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Lost, found & returned!

‘Priceless’ photographs used to track down camera’s owner

April 1, 2014
By JIM LINETTE (jlinette@breezenewspapers.com) , Cape Coral Daily Breeze

Missouri resident Jan Jacob thought her camera and priceless vacation photos were forever lost when it went missing on a Caribbean cruise to Cozumel in February.

To her total astonishment, the camera and its precious memory card found its way home this week thanks to the detective work of former Cape Coral firefighter Rick Wylie.

"Oh my gosh, I was devastated by the thought those vacation photos were gone," said Jacob. "I cared less about the camera, but the card had photos from that cruise and numerous previous trips on it. After this amount of time I thought it would never be found."

Article Photos

PHOTO PROVIDED

Brett, left, accompanied his mother, Jan Jacob, on the cruise to Cozumel when the camera was lost in February.

Jacob said she was on the cruise with her son, Brett. They took a cab in Cozumel to a beach. She snapped a photo of an interesting pool there "because it was so beautiful."

She put the camera back in its case before sharing a cab with another couple back to the ship. On the way, they stopped at a shopping area and she snapped a photo of the ship at port. That's the last she saw of the camera. When she realized it was missing she ran back to the cabstand where she waited for hours as people tried to help her find the cab.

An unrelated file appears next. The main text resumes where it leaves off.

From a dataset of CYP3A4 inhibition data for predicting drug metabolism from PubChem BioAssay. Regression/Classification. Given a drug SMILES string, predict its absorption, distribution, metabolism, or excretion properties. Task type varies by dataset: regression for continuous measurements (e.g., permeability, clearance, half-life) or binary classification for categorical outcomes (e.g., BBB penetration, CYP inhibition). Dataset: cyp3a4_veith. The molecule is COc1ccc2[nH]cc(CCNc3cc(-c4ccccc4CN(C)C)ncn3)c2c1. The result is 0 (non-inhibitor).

Several weeks later, Wylie was on a seven-day Royal Caribbean cruise to Cozumel with his family. His daughter, Devin Wylie, 23, found the camera jammed in the crack of a cab's backseat.

"Thinking it might belong to someone else on our ship, we kept it, but didn't find anyone," said Wylie. "When we got home (March 22), I started to go through the photos trying to find who it belonged to. It had photos of several vacation trips to places like Rome and Las Vegas that I could tell.

"The only photo that had an ID in it was one from a Rome hotel," Wylie continued. "It had a unique key, so I zoomed in on the key and got the name of the hotel and the room number off it. I also had the date it was taken from the digital photo."

Wylie Googled the Barocco Hotel Rome and discovered an international office in New York. He emailed New York and an employee there, he said, was just as excited about the find as he was. On Monday, she fired off an email to the hotel in Rome, which supplied the guest's name for that date and room.

"I got an email (Thursday) from a lady in Missouri describing the camera and photos," said Wylie. "I'm shipping the camera back to her."

It only took Wylie four days from the time he found the photo until he got the email from Jacob in Chesterfield, Mo., near St. Louis.

"That hotel is where my husband and I stayed when we celebrated our 60th birthdays and 30th wedding anniversary last year," Jacob said. "That was the photo with the key in it."

The Barocco is a boutique hotel with just 41 rooms, and a staff of 22, overlooking Bernini's Triton Fountain in Piazza Barberini in the heart of Rome.

"It's been like a fairy tale," Jacob said. "I could not be more grateful to Rick. He should be a detective. It's an incredible story and I am forever indebted to him."

Jacob has a vacation trip planned in May to Naples, but it is not known if the owner and the detective will meet face to face.

 
 
 

 

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